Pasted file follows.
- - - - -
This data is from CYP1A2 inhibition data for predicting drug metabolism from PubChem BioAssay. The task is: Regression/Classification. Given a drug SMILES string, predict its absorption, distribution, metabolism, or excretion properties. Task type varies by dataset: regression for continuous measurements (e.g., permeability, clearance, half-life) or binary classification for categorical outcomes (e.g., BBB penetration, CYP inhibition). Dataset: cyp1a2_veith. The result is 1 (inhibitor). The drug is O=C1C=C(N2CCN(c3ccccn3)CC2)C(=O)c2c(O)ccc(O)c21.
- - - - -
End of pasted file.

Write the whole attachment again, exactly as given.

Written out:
This data is from CYP1A2 inhibition data for predicting drug metabolism from PubChem BioAssay. The task is: Regression/Classification. Given a drug SMILES string, predict its absorption, distribution, metabolism, or excretion properties. Task type varies by dataset: regression for continuous measurements (e.g., permeability, clearance, half-life) or binary classification for categorical outcomes (e.g., BBB penetration, CYP inhibition). Dataset: cyp1a2_veith. The result is 1 (inhibitor). The drug is O=C1C=C(N2CCN(c3ccccn3)CC2)C(=O)c2c(O)ccc(O)c21.